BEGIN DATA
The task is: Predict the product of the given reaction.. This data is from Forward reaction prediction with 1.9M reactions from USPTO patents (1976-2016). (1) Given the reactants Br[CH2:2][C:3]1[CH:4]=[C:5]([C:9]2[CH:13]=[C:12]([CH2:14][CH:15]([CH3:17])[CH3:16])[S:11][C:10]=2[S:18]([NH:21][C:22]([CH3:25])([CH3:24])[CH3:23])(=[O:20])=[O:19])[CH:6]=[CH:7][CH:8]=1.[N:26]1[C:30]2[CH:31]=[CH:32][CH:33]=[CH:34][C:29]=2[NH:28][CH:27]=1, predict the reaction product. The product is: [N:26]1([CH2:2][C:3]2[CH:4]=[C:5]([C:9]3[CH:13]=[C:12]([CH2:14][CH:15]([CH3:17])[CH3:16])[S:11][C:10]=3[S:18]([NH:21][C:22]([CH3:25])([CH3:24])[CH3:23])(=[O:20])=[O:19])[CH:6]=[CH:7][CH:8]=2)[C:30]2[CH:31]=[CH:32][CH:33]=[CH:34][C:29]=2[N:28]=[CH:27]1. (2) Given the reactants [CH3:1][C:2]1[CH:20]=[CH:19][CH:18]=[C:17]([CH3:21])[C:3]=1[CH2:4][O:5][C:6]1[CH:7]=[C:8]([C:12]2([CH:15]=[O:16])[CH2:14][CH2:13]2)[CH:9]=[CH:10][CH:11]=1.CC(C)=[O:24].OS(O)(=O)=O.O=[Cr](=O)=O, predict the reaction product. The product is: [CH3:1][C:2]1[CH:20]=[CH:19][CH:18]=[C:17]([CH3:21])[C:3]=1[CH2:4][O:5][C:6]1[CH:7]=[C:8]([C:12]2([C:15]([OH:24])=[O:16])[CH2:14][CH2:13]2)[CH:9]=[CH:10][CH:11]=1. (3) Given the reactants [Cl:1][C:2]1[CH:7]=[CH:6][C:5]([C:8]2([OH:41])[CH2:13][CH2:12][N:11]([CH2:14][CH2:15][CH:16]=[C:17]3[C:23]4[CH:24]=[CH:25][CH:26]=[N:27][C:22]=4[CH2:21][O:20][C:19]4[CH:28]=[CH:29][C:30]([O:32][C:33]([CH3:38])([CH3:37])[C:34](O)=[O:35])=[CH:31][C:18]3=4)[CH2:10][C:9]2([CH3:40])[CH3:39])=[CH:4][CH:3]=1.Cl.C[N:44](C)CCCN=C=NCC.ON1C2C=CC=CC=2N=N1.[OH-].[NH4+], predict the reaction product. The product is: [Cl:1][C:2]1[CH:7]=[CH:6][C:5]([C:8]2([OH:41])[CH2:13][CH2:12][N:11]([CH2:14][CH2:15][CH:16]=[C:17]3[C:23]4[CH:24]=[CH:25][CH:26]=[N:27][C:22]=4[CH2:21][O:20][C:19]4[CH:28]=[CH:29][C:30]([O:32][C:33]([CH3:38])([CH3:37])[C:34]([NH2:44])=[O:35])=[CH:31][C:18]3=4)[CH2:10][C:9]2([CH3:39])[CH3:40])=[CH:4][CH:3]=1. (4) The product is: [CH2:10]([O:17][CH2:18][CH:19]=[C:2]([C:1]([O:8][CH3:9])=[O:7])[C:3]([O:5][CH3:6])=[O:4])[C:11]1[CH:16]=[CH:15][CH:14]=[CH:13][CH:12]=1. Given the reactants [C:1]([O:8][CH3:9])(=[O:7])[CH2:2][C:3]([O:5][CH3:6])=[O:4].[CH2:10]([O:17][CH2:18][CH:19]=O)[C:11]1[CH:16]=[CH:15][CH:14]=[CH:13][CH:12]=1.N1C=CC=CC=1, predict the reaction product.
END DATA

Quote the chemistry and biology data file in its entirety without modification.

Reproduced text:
The task is: Predict the product of the given reaction.. This data is from Forward reaction prediction with 1.9M reactions from USPTO patents (1976-2016). (1) Given the reactants Br[CH2:2][C:3]1[CH:4]=[C:5]([C:9]2[CH:13]=[C:12]([CH2:14][CH:15]([CH3:17])[CH3:16])[S:11][C:10]=2[S:18]([NH:21][C:22]([CH3:25])([CH3:24])[CH3:23])(=[O:20])=[O:19])[CH:6]=[CH:7][CH:8]=1.[N:26]1[C:30]2[CH:31]=[CH:32][CH:33]=[CH:34][C:29]=2[NH:28][CH:27]=1, predict the reaction product. The product is: [N:26]1([CH2:2][C:3]2[CH:4]=[C:5]([C:9]3[CH:13]=[C:12]([CH2:14][CH:15]([CH3:17])[CH3:16])[S:11][C:10]=3[S:18]([NH:21][C:22]([CH3:25])([CH3:24])[CH3:23])(=[O:20])=[O:19])[CH:6]=[CH:7][CH:8]=2)[C:30]2[CH:31]=[CH:32][CH:33]=[CH:34][C:29]=2[N:28]=[CH:27]1. (2) Given the reactants [CH3:1][C:2]1[CH:20]=[CH:19][CH:18]=[C:17]([CH3:21])[C:3]=1[CH2:4][O:5][C:6]1[CH:7]=[C:8]([C:12]2([CH:15]=[O:16])[CH2:14][CH2:13]2)[CH:9]=[CH:10][CH:11]=1.CC(C)=[O:24].OS(O)(=O)=O.O=[Cr](=O)=O, predict the reaction product. The product is: [CH3:1][C:2]1[CH:20]=[CH:19][CH:18]=[C:17]([CH3:21])[C:3]=1[CH2:4][O:5][C:6]1[CH:7]=[C:8]([C:12]2([C:15]([OH:24])=[O:16])[CH2:14][CH2:13]2)[CH:9]=[CH:10][CH:11]=1. (3) Given the reactants [Cl:1][C:2]1[CH:7]=[CH:6][C:5]([C:8]2([OH:41])[CH2:13][CH2:12][N:11]([CH2:14][CH2:15][CH:16]=[C:17]3[C:23]4[CH:24]=[CH:25][CH:26]=[N:27][C:22]=4[CH2:21][O:20][C:19]4[CH:28]=[CH:29][C:30]([O:32][C:33]([CH3:38])([CH3:37])[C:34](O)=[O:35])=[CH:31][C:18]3=4)[CH2:10][C:9]2([CH3:40])[CH3:39])=[CH:4][CH:3]=1.Cl.C[N:44](C)CCCN=C=NCC.ON1C2C=CC=CC=2N=N1.[OH-].[NH4+], predict the reaction product. The product is: [Cl:1][C:2]1[CH:7]=[CH:6][C:5]([C:8]2([OH:41])[CH2:13][CH2:12][N:11]([CH2:14][CH2:15][CH:16]=[C:17]3[C:23]4[CH:24]=[CH:25][CH:26]=[N:27][C:22]=4[CH2:21][O:20][C:19]4[CH:28]=[CH:29][C:30]([O:32][C:33]([CH3:38])([CH3:37])[C:34]([NH2:44])=[O:35])=[CH:31][C:18]3=4)[CH2:10][C:9]2([CH3:39])[CH3:40])=[CH:4][CH:3]=1. (4) The product is: [CH2:10]([O:17][CH2:18][CH:19]=[C:2]([C:1]([O:8][CH3:9])=[O:7])[C:3]([O:5][CH3:6])=[O:4])[C:11]1[CH:16]=[CH:15][CH:14]=[CH:13][CH:12]=1. Given the reactants [C:1]([O:8][CH3:9])(=[O:7])[CH2:2][C:3]([O:5][CH3:6])=[O:4].[CH2:10]([O:17][CH2:18][CH:19]=O)[C:11]1[CH:16]=[CH:15][CH:14]=[CH:13][CH:12]=1.N1C=CC=CC=1, predict the reaction product.